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Note.png Note

This page is actively maintained by the Grid'5000 team. If you encounter problems, please report them (see the Support page). Additionally, as it is a wiki page, you are free to make minor corrections yourself if needed. If you would like to suggest a more fundamental change, please contact the Grid'5000 team.

Basic IPv6 usage in Grid'5000

Grid'5000 supports IPv6 communication within the platform and with the rest of the Internet.

First step: obtaining an IPv6 address

By default, nodes don't have an IPv6 address. You need to request one using DHCPv6.

This can be done in the following way from the standard environment:

Terminal.png node:
sudo-g5k dhclient -6 br0

You should obtain a publicly routable IPv6 address in the prefix 2001:660:4406::/48. You can see it with:

Terminal.png node:
ip address show dev br0

which should return something similar to:

8: br0: <BROADCAST,MULTICAST,UP,LOWER_UP> mtu 1500 qdisc noqueue state UP group default qlen 1000
   link/ether 98:be:94:68:72:34 brd ff:ff:ff:ff:ff:ff
   inet brd scope global dynamic br0
      valid_lft 79299sec preferred_lft 79299sec
   inet6 2001:660:4406:100:9::2/128 scope global 
      valid_lft forever preferred_lft forever
   inet6 fe80::9abe:94ff:fe68:7234/64 scope link 
      valid_lft forever preferred_lft forever

You can also check that your node has auto-configured a default route for IPv6:

Terminal.png node:
ip -6 route show default

It should give something similar to:

default via fe80::204:96ff:fe97:b403 dev br0 proto ra metric 1024 expires 1711sec hoplimit 64 pref medium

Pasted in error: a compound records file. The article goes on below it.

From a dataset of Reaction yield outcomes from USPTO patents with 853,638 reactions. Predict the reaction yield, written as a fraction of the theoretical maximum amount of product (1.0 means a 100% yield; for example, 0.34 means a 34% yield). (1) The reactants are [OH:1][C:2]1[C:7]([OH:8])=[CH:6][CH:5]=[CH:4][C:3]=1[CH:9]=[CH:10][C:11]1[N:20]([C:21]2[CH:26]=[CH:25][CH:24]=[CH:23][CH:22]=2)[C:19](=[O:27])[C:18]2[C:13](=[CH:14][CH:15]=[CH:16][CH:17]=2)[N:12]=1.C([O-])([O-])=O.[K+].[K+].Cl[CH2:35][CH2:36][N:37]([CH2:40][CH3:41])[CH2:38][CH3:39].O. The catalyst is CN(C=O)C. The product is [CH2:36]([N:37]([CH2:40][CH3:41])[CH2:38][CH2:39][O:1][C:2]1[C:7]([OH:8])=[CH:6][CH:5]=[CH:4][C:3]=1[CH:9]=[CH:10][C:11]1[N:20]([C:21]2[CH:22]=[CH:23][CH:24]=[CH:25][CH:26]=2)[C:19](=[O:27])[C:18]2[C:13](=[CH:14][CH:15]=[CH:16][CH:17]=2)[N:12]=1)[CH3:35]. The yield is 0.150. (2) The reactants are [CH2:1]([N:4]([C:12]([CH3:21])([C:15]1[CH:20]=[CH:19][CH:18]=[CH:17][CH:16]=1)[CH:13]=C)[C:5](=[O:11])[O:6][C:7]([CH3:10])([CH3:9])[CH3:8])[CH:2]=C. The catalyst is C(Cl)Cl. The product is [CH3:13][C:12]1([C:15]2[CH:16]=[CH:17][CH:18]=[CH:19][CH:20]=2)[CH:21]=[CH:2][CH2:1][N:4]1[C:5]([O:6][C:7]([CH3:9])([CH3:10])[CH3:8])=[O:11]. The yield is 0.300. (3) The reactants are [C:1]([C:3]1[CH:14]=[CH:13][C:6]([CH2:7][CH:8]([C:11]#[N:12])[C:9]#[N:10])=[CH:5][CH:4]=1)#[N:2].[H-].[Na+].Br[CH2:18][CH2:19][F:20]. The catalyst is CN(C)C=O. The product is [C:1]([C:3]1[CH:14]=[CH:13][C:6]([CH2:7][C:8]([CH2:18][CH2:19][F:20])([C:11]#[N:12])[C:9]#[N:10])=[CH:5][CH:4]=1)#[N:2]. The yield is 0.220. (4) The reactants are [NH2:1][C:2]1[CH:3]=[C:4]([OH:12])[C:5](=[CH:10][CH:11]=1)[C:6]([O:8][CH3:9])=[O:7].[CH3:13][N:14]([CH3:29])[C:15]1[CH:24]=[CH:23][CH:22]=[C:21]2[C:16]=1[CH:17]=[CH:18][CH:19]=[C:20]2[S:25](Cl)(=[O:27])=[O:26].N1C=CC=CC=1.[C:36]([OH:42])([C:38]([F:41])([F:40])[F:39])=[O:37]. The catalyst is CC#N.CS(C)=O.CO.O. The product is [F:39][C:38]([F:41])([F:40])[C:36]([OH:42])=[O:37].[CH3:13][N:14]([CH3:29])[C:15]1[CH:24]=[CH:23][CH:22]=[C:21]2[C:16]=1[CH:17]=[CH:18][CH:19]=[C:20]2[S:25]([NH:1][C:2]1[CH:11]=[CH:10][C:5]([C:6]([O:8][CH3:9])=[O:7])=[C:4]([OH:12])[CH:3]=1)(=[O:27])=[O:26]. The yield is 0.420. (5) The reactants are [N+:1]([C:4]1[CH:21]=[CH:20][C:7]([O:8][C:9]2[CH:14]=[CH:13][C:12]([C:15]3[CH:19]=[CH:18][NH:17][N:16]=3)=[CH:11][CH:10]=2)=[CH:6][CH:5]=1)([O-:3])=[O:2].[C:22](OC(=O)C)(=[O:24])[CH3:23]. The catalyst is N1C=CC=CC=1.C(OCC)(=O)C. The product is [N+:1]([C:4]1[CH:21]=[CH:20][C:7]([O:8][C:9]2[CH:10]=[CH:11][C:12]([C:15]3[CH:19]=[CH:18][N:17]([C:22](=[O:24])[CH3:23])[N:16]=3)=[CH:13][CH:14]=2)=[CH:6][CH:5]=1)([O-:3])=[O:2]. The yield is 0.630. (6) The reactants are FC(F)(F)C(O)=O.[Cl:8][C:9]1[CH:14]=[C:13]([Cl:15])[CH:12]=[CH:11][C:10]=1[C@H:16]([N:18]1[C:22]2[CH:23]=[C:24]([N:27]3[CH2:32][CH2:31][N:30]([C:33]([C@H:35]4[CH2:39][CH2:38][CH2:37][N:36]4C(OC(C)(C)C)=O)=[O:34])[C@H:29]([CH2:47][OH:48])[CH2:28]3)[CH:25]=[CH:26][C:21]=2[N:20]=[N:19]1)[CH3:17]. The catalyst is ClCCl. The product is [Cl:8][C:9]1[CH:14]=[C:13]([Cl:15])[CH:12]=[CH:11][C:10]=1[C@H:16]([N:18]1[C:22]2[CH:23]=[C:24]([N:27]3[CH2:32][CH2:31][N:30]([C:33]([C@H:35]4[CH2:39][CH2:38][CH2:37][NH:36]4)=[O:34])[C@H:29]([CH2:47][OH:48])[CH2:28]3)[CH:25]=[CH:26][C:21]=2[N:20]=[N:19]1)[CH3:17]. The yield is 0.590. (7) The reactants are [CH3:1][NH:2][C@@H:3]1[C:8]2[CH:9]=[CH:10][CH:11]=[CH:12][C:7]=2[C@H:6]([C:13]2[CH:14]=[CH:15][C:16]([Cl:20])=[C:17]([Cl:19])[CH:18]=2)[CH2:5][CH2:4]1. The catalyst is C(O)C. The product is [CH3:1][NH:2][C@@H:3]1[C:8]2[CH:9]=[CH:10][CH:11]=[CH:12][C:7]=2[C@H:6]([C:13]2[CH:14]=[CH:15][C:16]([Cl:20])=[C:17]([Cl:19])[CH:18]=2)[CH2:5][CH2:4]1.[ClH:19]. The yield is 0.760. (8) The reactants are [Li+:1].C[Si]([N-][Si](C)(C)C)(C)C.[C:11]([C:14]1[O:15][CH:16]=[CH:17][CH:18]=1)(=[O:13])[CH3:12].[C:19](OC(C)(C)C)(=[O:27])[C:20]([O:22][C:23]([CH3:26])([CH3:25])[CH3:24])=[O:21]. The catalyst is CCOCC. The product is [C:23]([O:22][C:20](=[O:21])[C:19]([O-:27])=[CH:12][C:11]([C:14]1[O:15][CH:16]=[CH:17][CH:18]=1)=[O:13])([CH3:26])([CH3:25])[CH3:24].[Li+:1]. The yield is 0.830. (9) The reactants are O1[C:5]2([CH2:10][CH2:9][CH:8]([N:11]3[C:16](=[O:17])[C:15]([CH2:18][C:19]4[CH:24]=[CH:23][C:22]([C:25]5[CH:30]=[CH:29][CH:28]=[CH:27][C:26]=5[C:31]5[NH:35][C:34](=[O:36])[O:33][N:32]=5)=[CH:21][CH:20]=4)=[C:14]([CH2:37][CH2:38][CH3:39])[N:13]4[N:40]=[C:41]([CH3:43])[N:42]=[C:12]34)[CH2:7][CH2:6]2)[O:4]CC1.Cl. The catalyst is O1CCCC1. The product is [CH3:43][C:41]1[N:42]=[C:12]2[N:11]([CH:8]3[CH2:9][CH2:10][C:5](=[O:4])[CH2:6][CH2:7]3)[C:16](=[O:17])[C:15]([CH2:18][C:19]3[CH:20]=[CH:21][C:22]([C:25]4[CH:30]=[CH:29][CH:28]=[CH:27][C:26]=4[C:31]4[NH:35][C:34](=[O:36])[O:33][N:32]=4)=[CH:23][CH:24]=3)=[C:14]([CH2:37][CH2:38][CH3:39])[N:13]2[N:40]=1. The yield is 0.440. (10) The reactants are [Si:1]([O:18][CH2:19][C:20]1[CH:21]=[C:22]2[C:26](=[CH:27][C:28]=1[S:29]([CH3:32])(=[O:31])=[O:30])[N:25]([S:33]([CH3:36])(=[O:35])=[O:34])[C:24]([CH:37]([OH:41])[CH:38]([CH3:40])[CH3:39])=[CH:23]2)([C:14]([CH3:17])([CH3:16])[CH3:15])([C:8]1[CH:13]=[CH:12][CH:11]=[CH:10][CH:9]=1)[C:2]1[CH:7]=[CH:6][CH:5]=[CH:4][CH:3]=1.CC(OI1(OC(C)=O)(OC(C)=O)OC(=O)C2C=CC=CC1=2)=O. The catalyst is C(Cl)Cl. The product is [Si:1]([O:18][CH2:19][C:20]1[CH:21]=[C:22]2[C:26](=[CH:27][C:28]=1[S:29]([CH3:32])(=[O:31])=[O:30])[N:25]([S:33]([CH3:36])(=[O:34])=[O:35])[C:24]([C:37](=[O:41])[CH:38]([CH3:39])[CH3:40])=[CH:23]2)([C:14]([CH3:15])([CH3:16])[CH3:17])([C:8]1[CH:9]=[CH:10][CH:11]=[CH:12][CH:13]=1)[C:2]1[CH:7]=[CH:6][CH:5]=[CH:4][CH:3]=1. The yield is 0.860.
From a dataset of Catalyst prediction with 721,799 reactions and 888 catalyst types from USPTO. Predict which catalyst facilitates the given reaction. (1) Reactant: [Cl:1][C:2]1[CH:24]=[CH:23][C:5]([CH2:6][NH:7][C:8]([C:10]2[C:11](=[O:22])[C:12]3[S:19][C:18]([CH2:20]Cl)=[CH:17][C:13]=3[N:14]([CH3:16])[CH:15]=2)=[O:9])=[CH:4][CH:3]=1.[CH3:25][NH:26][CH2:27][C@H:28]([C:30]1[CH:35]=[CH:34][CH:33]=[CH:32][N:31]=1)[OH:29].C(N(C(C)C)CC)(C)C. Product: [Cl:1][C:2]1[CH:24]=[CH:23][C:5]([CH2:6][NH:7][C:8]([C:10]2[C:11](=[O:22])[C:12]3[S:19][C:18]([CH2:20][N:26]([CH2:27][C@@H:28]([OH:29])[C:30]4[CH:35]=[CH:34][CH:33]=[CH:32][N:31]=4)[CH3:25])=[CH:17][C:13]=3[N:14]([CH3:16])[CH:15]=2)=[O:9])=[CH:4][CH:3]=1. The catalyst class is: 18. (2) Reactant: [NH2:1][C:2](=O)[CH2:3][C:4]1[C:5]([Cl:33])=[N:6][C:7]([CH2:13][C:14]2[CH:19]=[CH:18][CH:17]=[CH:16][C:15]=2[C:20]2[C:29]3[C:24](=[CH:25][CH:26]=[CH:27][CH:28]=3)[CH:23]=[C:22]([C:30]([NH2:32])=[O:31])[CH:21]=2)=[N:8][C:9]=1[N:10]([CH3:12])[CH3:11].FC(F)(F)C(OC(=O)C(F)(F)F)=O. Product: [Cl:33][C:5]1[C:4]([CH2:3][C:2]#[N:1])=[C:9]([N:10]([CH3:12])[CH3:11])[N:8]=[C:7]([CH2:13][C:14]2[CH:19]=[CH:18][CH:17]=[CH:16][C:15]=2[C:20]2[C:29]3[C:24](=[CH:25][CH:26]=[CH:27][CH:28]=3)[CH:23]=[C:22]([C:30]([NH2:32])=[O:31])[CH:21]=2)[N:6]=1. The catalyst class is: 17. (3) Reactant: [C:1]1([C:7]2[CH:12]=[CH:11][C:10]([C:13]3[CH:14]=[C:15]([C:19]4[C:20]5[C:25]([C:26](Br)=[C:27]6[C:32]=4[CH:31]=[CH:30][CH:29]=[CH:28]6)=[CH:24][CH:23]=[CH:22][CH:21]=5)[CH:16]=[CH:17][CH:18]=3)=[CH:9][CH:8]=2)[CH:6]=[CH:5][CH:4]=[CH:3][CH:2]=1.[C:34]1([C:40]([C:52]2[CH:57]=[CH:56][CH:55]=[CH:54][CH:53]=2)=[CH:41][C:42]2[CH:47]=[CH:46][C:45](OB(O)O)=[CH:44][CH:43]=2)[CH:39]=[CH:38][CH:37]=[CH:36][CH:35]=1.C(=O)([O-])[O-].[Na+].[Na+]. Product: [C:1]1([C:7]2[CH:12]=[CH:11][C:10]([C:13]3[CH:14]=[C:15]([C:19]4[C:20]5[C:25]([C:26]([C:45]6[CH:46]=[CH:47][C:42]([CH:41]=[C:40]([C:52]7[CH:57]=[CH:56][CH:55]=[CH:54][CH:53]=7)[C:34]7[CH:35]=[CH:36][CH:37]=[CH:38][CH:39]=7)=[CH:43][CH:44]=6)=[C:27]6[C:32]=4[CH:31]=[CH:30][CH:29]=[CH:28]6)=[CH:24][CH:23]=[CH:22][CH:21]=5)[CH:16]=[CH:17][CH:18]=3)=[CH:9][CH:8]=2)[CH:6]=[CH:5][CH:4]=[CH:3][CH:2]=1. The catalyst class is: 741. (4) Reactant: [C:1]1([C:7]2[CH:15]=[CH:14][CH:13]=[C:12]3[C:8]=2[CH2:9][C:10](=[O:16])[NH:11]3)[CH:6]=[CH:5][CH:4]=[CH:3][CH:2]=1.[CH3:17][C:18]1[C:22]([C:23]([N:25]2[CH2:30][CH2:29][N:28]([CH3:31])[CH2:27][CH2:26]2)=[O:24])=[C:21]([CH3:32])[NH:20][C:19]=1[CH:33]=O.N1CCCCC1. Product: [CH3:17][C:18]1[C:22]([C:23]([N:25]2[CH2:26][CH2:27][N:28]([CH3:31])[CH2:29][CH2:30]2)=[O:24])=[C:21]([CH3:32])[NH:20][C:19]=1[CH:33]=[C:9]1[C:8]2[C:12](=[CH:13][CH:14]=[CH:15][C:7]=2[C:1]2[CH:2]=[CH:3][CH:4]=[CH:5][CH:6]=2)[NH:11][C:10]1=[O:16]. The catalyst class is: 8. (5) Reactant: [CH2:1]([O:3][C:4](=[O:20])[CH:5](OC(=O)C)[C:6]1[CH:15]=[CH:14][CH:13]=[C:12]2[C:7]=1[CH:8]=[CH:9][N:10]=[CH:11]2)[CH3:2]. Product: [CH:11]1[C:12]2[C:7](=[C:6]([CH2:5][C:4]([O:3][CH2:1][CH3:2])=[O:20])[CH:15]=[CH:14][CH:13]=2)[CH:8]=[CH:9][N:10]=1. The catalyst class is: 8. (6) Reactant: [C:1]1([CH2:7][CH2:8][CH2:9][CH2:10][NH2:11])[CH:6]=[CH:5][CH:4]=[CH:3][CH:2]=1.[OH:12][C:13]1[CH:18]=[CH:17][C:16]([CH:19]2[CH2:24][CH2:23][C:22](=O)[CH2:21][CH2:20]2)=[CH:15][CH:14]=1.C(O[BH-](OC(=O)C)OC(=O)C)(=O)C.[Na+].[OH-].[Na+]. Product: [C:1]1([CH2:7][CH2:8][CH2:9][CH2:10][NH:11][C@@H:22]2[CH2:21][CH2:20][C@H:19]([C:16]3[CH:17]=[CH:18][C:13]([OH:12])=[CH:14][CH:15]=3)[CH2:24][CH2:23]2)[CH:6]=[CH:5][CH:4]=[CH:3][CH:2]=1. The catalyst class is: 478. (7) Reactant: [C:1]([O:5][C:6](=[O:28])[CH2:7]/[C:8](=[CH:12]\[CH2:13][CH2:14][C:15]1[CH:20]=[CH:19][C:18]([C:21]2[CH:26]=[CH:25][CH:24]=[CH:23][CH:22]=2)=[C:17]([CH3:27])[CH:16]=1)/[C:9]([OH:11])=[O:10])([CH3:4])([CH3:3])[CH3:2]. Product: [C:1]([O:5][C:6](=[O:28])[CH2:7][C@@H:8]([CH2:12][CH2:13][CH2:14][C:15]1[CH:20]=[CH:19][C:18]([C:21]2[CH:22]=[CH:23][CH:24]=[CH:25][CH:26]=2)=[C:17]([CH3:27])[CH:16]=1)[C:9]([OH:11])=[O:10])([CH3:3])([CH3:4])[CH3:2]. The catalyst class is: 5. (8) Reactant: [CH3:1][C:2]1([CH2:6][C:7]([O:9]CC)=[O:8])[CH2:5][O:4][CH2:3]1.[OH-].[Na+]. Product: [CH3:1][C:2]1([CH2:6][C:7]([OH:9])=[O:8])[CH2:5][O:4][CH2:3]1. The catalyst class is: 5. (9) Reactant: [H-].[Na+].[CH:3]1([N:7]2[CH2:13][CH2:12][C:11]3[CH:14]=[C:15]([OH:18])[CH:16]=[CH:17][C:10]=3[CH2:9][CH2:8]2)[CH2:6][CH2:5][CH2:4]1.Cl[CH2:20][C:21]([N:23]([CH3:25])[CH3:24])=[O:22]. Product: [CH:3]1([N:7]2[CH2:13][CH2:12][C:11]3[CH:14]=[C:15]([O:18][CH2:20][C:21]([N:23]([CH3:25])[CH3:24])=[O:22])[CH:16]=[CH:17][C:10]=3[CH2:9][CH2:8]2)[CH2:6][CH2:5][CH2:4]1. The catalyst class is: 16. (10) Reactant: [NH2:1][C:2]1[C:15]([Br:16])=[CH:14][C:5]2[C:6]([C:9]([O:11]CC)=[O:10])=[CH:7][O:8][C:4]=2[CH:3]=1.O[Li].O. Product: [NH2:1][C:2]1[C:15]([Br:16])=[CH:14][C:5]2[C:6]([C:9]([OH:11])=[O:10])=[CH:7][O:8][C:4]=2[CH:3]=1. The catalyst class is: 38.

The gateway will be different depending on the site.

In a deployed environment

Deployed environments typically don't have a network bridge configured (br0). You have to use the network interface directly, for instance:

Terminal.png node:
dhclient -6 INTERFACE_NAME
Note.png Note

You must find out the name of the network interface. Use ip link show and/or see the cluster hardware description such as Grenoble:Hardware#dahu to find the interface names of nodes. Mind that the interface name can change depending on the deployed environment (different OS, Linux Distribution, or version).

IPv6 communication from a grid5000 node to the Internet

Once your node has obtained an IPv6 address, it should be able to communicate with any host on the Internet:

Terminal.png node:
ping6 www.geant.net
Terminal.png node:
traceroute6 www.geant.net

While outbound access to the Internet is not restricted, all connections are logged, see FAQ#Is_access_to_the_Internet_possible_from_nodes.3F.

IPv6 communication from the Internet to a grid5000 node

Inbound communication from the Internet to a node is not allowed, the Grid'5000 network is protected by a firewall.

We are working on a reconfigurable firewall to allow selective inbound communication. Contact us if you are interested.

IPv6 communication with other testbeds

Fed4FIRE VLAN stitching

Several testbeds from Fed4FIRE can be interconnected with Grid'5000 using layer-2 VLAN stitching. More details here: Fed4FIRE VLAN Stitching.

Once this is done, you can use IPv6 on top of the stitched VLANs, with a usage that is similar to running IPv6 in a Kavlan.

External testbeds

Other testbeds are considered part of the Internet. As such, the general considerations for external traffic apply:

  • the other testbed needs to support IPv6
  • you can make outbound IPv6 communication from Grid'5000
  • however, inbound communication from the other testbed is currently not allowed. It will be possible with the programmable firewall.

If the other testbed filters inbound IPv6 traffic, you may need to request it to allow traffic from the Grid'5000 IPv6 prefix (2001:660:4406::/48), or more selectively from the IPv6 addresses of your Grid'5000 nodes (this is out of the control of Grid'5000 tools or technical team).


IoT-LAB is currently an external testbed from the point of view of the Grid'5000 network. It supports IPv6 and does not filter inbound IPv6 traffic.

You can currently run experiments involving IoT-LAB in the following way:


In the future, testbeds that are part of SILECS are expected to be directly interconnected with the current Grid'5000 sites. As such, they will no longer be considered "external".